Those candidates, that didn’t have the backing of a party in State Duma, had to collect the adequate number of signatures from across Russia, to qualify. With the backing of a political party outside of Duma, that number was 100000 and a independent run required 300000. Only current president Vladimir Putin, chose an independent run.
Pavel Grudinin and Vladimir Zhirinovsky got the blessing of the Central election commision first. Grudinin with the backing of the Communist Party and Zhirinovsky of Liberal democratic party of Russia, whose leader he is. It was a small surprise, communists chose a rich enterpreneur as their man, but it might have to do with rebranding of their image for modern times.
Besides Putin, Grudinin and Zhirinovsky, there are five other candidates that will participate in presidential elections. They are Sergey Baburin from Russian All-People’s Union, Grigory Yavlinsky from Jabloko, Boris Titov from Party of Growth, Ksenia Sobchak from Civil Iniative and Maxim Suraykin from Communists of Russia.
The difference between Putin and Grudinin, according to Grudinin.
Elections are to be held at 18 th of March. Opinion polls show, Vladimir Putin is a clear favourite. The last one from WCIOM has him above 70%, Grudinin at 6,9% and Zhirinovsky at 5,7%. Liberal candidate Ksenia Sobchak is at 1,3%. In the last 14 days, Putins support is consistently above 60% in all polls. His support can’t be easily dissmised as state propaganda or his coming victory just a consequence of voter fraud. There are some tangible results of his governance, making him popular and besides, conflict with West has made him into a symbol of Russia, standing against sanctions, color revolutions and support for islamic terrorists in Syria. That also explains the meagre support liberal candidates can muster, as, like Ksenia Sobchak, they often go against Russian national interest, when it goes for foreign policy. Of course, it is true that media space in Russia is heavilly tilted in favour of Putin, thus giving him great advantage, but the real problem his opponents have, particulary the liberal ones, is a message, they can’t sell. A message, only few want to buy.
Western corporate media portrays Russia as a dictatorship and in that story they need an evil dictator and also a young, hopeful saviour. Long ago, they chose Alexey Navalny for that role. Navalny has been barred from taking part in the elections, because he was found guilty of embezzlement. Proclaimed as a liberal leader, who marches at the head of dissatisfied Russian masses, he has become useful for propaganda. Only real opposition candidate, they say, who can’t participate, thus making elections a sham.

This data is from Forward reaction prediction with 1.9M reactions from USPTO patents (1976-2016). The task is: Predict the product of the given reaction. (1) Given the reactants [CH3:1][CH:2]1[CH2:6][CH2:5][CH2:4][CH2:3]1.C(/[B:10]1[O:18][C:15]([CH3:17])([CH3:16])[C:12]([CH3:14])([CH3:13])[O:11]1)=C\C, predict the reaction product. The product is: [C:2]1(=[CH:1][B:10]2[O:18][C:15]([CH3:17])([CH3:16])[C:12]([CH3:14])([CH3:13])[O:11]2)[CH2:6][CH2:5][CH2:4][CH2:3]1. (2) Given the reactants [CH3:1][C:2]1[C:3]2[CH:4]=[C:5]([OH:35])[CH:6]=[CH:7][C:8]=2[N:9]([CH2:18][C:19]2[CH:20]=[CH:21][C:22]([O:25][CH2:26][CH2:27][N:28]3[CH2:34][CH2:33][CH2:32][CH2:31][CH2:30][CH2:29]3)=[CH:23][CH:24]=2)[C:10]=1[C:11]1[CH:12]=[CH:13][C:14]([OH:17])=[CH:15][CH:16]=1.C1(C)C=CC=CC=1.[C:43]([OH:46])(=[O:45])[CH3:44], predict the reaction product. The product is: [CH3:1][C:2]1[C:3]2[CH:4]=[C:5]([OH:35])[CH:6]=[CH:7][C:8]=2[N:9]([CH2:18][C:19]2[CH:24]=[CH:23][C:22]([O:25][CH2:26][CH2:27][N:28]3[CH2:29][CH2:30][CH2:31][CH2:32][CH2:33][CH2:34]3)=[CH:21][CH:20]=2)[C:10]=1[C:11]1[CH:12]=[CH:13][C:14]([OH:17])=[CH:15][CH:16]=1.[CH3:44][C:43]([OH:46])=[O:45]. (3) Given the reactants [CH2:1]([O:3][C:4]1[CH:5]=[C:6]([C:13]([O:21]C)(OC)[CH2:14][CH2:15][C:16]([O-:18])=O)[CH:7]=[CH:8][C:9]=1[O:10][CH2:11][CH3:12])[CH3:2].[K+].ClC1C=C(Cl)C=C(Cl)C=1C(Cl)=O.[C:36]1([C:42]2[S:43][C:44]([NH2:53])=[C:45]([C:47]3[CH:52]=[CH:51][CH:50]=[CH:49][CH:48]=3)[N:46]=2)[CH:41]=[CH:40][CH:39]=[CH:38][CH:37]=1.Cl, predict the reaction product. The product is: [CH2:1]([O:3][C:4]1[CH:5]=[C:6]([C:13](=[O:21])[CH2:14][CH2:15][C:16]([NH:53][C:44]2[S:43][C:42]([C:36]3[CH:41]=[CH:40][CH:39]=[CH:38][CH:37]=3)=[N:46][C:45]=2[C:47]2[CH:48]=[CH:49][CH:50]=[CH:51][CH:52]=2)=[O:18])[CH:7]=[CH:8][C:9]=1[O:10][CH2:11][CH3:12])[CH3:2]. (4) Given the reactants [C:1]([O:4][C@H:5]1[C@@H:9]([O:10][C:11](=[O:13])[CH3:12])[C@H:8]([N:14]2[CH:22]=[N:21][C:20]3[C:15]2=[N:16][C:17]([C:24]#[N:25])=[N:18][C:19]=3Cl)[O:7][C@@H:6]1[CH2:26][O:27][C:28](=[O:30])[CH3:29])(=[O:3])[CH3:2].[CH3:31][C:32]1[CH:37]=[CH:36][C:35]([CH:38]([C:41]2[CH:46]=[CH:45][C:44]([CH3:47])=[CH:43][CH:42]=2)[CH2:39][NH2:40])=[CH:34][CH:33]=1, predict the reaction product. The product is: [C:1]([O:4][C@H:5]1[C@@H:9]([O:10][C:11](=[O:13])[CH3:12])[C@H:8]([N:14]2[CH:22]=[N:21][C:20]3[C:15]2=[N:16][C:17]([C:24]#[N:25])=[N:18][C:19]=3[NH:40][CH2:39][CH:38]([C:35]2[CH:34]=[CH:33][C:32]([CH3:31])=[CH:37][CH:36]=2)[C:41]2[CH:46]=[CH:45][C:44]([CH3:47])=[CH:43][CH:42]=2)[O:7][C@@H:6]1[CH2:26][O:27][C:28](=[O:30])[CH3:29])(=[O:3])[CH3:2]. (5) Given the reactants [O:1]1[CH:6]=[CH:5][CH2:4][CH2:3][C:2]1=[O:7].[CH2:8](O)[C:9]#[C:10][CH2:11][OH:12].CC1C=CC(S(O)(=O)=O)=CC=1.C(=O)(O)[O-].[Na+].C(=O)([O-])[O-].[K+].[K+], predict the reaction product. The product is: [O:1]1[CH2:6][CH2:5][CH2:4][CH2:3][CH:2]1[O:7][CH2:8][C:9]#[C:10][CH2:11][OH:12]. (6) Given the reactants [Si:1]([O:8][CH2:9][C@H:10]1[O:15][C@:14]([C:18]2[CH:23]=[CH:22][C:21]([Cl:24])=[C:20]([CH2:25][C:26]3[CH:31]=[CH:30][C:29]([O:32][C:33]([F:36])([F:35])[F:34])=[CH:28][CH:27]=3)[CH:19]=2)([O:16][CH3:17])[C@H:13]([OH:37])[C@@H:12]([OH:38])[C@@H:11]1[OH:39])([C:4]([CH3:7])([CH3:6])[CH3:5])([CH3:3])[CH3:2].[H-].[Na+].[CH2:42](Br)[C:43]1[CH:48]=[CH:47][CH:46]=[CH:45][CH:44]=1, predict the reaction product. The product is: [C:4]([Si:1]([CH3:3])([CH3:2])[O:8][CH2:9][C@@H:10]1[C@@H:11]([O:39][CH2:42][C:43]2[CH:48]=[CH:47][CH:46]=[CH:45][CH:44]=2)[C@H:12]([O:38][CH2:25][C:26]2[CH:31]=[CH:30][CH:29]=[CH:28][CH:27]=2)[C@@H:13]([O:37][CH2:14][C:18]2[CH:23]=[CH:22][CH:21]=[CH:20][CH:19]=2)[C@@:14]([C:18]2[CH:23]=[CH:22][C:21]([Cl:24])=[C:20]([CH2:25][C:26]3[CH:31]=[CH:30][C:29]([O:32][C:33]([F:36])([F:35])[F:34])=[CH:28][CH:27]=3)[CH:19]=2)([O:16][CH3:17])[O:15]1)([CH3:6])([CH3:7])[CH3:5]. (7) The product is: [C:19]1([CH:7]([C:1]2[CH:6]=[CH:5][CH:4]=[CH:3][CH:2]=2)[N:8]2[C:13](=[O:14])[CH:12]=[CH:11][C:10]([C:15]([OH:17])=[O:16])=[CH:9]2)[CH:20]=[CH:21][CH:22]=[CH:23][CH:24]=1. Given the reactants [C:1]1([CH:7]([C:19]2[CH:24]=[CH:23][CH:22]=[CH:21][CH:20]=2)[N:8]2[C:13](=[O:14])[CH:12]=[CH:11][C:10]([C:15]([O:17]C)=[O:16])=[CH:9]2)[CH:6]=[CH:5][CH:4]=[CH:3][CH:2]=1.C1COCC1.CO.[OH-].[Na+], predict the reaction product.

Yet, that is a lie. There are eight candidates taking part in the elections and Yavlinsky and Sobchak can be proclaimed as liberals as well. They both talk much about the injustice of Russian political system, promising sweeping reforms, if they ever come to power. Which they wont, as their support is minuscule.
The truth is, real opposition to Putin in this moment are Zhirinovsky and Grudinin. They both can by themselves get more votes, than all liberal candidates put together. That is something, western corporate media can’t tell, because how would it look, if they admited that the main opposition comes from nationalists and communists? Not good. It would also not look that good, to admit Russians have more choice, than just Putin and Navalny, as it would mean, Russia is more democratic, than they claim.
Russian political system is not perfect and has many flaws. Media landscape in imperfect and economy is in to large extend state dependent, making it corporatism controled from the top, while in the US, it is more corporatism exerting control over the government. Yet, to claim Russia is a dictatorship, seems exagerated and promoting one liberal candidate, barred from taking part in elections, as the only true face of opposition, unfair.